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Secrets, Heartbreak Before Death at 37

At age 11, Dodd Darin hit four home runs in a single Little League game. “On the fourth one, I’m trotting around the bases in all my glory and I hear, ‘Run those bases, kid, hustle it! Move that you-know-what!’” he recalls. The voice belonged to Dodd’s father, singer Bobby Darin, cheering him on from the sidelines. “That was him, always driven and always wanting to make it,” says Dodd. 

Few performers shined brighter than Bobby in the late 1950s and early 1960s. “He had incredible gifts. He was a songwriter, actor, singer, musician. He played seven instruments. He was a terrific dancer, comedian and impressionist,” says David Evanier, author of Roman Candle: The Life of Bobby Darin. “He did it all.” The performer’s accomplishments are even more impressive due to the poor health, poverty, emotional betrayal and tumultuous marriage that Bobby overcame on his climb to the top.

Sandra Dee's Secret That Tore Apart Her Marriage to Bobby Darin
Sandra Dee’s Secret That Tore Apart Her Marriage to Bobby Darin

He always knew his life would be short, so Bobby never stopped moving. “At age 7, he got rheumatic fever, which damaged the heart valves,” explains Dodd, author of a biography of his famous parents, Dream Lovers: The Magnificent Shattered Lives of Bobby Darin and Sandra Dee. “He overheard a conversation with his mother and the doctor saying even with good care, [he would] not live past 16 years old.”

A bright child, Bobby was a pupil at the prestigious Bronx High School of Science. “He was the smartest man I ever met,” singer Connie Francis, his first love, tells Closer. “He could talk about anything; poetry, philosophy, politics, history — anything, you name it!” 

The pair met when Bobby was 19 and working as a jingle writer. “We didn’t have two nickels to rub together,” recalls Connie, who adds that they used to share a single sandwich for lunch. Bobby was living in a tenement building with his mother, sister Nina and assorted relatives. “It was three rooms with so many people,” Connie says. “The bathtub was in the kitchen. But Bobby was determined to make it before he was 25.”


His career took off with 1958’s hit “Splish Splash.” He followed it up with soon-to-be classics including “Dream Lover,” “Mack the Knife” and “Beyond the Sea.” “He was very ambitious,” says Evanier. “He became a superstar by the age of 22.”

Bobby made his film debut in 1961’s teen romance Come September, co-starring Rock Hudson, Gina Lollobrigida and 18-year-old Gidget star Sandra Dee. “For the first month or so of shooting, she couldn’t stand him,” says Dodd. But Bobby charmed Sandra’s mother, Mary, who insisted her daughter go on one date with him.

To everyone’s surprise, the co-stars fell in love and eloped on Dec. 1, 1960. Sandra, who had been working since childhood, put her career on hold to spend nights watching Bobby perform in Las Vegas. It didn’t take long for her to feel neglected. “We had no life together,” said Sandra, who began drinking heavily and gambling to relieve her loneliness. “Then, to complicate matters, I became pregnant.”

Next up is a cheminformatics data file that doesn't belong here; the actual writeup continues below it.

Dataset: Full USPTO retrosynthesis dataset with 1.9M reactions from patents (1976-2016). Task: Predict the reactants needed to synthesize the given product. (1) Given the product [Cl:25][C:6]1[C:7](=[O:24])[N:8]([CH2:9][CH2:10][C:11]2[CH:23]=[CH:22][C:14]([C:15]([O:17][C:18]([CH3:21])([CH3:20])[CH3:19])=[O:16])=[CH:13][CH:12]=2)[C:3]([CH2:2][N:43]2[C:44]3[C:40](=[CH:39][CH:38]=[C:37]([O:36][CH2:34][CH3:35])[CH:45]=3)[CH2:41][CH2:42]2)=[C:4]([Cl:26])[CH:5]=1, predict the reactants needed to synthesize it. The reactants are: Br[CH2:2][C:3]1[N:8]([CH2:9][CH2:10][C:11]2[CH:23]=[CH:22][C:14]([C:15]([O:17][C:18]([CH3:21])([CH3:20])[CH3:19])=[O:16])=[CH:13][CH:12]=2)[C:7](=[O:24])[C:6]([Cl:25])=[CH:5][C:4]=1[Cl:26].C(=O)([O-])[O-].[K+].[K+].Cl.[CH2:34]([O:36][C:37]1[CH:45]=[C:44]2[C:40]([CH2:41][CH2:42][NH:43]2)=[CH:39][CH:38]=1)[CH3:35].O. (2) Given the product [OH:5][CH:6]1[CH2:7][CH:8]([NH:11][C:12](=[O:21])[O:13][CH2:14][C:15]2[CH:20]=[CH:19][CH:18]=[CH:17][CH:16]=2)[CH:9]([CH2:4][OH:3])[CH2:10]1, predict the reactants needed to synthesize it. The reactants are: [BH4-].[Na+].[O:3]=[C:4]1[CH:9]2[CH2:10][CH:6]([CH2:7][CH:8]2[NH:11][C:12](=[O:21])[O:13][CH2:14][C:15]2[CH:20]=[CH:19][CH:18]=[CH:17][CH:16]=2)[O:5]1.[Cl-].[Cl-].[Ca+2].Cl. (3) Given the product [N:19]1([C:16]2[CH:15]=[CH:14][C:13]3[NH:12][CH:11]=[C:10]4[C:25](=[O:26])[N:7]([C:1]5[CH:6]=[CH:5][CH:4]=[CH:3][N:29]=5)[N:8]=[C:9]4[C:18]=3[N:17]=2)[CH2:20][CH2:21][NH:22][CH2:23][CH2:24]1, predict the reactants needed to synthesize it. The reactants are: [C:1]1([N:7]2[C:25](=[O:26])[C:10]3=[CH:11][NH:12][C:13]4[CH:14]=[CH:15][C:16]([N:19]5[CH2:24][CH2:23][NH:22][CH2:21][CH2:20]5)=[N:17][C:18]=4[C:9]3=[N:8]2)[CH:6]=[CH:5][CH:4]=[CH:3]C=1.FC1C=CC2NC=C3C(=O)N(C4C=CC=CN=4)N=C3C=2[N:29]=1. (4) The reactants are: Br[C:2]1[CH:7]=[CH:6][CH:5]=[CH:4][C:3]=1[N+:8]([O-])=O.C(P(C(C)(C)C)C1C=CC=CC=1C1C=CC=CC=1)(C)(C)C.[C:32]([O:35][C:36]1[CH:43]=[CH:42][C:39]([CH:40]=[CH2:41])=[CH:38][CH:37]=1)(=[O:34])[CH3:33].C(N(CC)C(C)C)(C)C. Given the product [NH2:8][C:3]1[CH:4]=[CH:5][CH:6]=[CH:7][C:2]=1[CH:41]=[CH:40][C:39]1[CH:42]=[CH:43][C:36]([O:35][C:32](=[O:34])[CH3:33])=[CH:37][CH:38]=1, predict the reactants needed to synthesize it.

The pair’s son, Dodd, was born in 1961, but family wasn’t enough to hold them together. Sandra suffered from depression, which her growing alcoholism made worse. She picked fights with Bobby “to stir things up,” she said. Bobby, meanwhile, could be verbally abusive and flirted with female fans in front of his wife. 

The couple split in 1963, reconciled and finally divorced in 1967. Bobby’s troubles went beyond his marriage. By 1968 he had grown close to Sen. Robert Kennedy and began thinking of running for office himself, prompting his “sister” Nina to make a shocking confession. The woman who raised Bobby as her

son was actually his grandmother and Nina was his birth mother. “It was one of the most devastating moments of his life. He never forgave Nina,” says Evanier. Nina also refused to reveal the identity of his father to Bobby, leaving him bewildered. “He must of felt his whole life was a lie [sic],” adds Connie Francis.


Bobby never stopped experimenting and challenging himself as a performer. He released his version of “If I Were a Carpenter,” a folk song, in 1966. It rose to No. 8 on the Billboard charts and earned him a Grammy nomination. (He lost to the Beatles’ “Eleanor Rigby.”) “He wanted to expand his range,” says Evanier. “For him, it meant going into protest music. He did that knowing that it was risky.”

Bobby also found a more stable home life in his relationship with Andrea Yeager, a legal secretary whom he met in 1970. “Andrea was a simpler person, more direct and less complicated,” says Evanier. “That was a very redeeming part of his last years.” Unfortunately, the strain of Bobby’s worsening health led to their divorce in 1973.

He succeeded most as a role model to his son, Dodd, who was 12 when Bobby died following heart surgery in 1973. Bobby was only 37, but he had lived a very full life on his own terms. “He was going out of his way to spend as much time with me as possible, to instill in me some values,” Dodd remembers. “Here was a kid from the Bronx who overcame a lot of things… and he always has his feet on the ground. It didn’t matter what level of fame he had, he always knew where he came from.”

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